The City Urban Perspectives
City Without Walls
Students and Tent City Residents Share Campus Life
By Julia Siemens (firstname.lastname@example.org) | Photos by Luke Rutan
At left, left to right: SPU junior Audrey Riddle, Tent City 3 resident Jennifer Carrol, and SPU senior Alex Mikulas hang out in one of the Tent City community tents this winter. Top right: Tent City residents became Falcon fans after attending many basketball games. Bottom right: About 50 tents were set up on Wallace Field.
After almost a week of snow, Tracy Arant was expecting her worst Tent City move yet. She’d been
living in the Seattle-based homeless community for about six months and dreaded moving days,
when the camp relocates every few months. This time, tents and wooden pallets had to be chipped
out from the snow. Plywood, blankets, and personal items were wet and heavy, and the field at Seattle Pacific University was filled with mud and slush.
“I thought it was going to be this side of hell,” she remembers.
So when her moving truck pulled up to campus around 9 a.m. on Saturday, January 21, she was stunned to see more than 125 raincoat-clad Seattle Pacific University students. She turned to the camp advisor, Roger Franz, and said, “Are they here for us?”
“I do believe so,” he replied.
The Tent City residents usually have a few helpers, but nothing like 125. “It was impossible to get an attitude,” Arant says, crediting the students who laughed and joked with the residents while working.
For nine weeks this winter (January 21–March 24, 2012), Tent City 3 made its home on Seattle Pacific’s Wallace Field. Students first approached President Eaton with the idea more than two years ago. After several site visits and work behind the scenes, SPU announced their stay in November 2011. While some of the initial feedback was negative, Jeff Jordan, vice president
for student life, says he did not receive any negative feedback once Tent City arrived. Instead,
he enjoyed seeing relationships develop between students and Tent City residents, and stereotypes
be broken on both sides.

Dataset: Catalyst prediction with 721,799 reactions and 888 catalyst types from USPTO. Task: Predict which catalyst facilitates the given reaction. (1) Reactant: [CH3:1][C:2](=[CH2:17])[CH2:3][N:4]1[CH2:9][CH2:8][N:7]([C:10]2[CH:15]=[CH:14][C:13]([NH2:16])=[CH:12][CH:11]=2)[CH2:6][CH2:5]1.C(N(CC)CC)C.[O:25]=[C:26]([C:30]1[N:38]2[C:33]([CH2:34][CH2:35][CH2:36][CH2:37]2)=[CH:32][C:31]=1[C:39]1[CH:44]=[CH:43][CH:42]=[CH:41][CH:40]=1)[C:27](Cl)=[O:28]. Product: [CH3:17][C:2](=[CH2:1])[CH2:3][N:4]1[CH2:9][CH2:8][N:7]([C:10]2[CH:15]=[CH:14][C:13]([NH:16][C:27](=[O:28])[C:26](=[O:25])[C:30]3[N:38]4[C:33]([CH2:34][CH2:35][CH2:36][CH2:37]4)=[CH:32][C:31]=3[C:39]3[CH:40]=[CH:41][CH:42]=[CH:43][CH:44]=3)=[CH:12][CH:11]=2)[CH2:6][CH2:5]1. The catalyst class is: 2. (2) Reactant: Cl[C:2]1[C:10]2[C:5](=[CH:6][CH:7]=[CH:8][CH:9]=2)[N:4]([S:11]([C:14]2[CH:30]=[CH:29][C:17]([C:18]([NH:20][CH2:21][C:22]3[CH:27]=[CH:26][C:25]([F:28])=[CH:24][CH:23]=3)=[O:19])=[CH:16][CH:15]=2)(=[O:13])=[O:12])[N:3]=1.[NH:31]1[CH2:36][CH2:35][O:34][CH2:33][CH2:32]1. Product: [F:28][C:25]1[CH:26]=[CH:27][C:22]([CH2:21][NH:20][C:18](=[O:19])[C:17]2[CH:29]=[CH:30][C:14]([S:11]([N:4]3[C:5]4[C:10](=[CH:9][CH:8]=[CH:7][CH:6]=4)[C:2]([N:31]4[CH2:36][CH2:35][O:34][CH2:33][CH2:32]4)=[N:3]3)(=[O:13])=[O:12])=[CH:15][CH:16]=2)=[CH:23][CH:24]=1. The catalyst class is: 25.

Hosting and learning from Tent City was a natural fit for SPU, he says. “Our heritage was founded on reaching into the world, and this was an opportunity to invite that worldwide community into our front yard.”
Tent City 3 is a self-governed community of up to 100 homeless individuals. Since Seattle doesn’t
have enough affordable housing, Tent City serves as a place for people to transition out of homelessness and get back on their feet. The community has 24/7 security and its own toilets and
showers, and several residents have jobs. It also has a long list of rules, which includes no alcohol,
no spitting, and no slamming port-a-potty doors.
“We’re like a big family,” says Shawn Brigham, a resident who lost his job due to injury after a forklift accident four years ago. Brigham felt uncomfortable being at SPU at first. He’d never seen so many people come down to take a tour or to visit. “I almost felt like we were being put on display,” he recalls.
But it didn’t take long for him to appreciate the benefits of being on a college campus.
Almost every day, the residents could participate in an on-campus activity. There were foot-care clinics, a knitting/crocheting club, a book club, a yoga class, Falcon basketball games, and more. Plus, a campus or community group served them a hot meal every night, which doesn’t happen at every site.
Senior and sociology major Alex Mikulas was on the committee that helped organize the meal schedule. But he said his most meaningful experience with Tent City came by compiling life history interviews for Assistant Professor of Sociology Karen Snedker. (Snedker is conducting a study on attitudes toward the homeless.) Mikulas was surprised at how much residents told him. “Sometimes you don’t even want to hear the words coming out of their mouth because it’s so rough,” he says.
Over and over again, Mikulas heard stories of broken relationships: death, abuse, bridges burned, and family members lost. It made him think differently about how people get into homelessness. He heard a story of a 16-year-old whose father suddenly died and who had no contact with his mother. And he also heard stories of people being injured on the job and having to choose between paying for rent or for health care.
“It’s been really humbling to hear people’s stories because when you hear those stories, you understand that they’re the same as you are,” he says.
During the stay, faculty and staff members hosted weekly educational forums on issues related to homelessness. At one of the first forums, Arant spoke about what it’s like to be a homeless woman. Students asked her all sorts of questions, including how she found places to go to the bathroom. At the end of the forum, a student came up to Arant, told her she had made a difference, and started to cry.
“Don’t cry for me,” Arant said. “Cry for the ones who are out there. We’ve got a community.” But she admits that she won’t forget those tears.
“To see somebody hurt because I was homeless really touched me,” she says. “Whenever I see faculty, I tell them, ‘You need to be proud of your student body.’ The students here are fantastic.”
Learn about homelessness: During the weeks of Tent City 3’s stay on SPU’s campus, weekly
forums on topics related to homelessness, such as “Growing up Homeless” or “The Gospel and
Homelessness.” Watch video of these forums at spu.edu/itunes.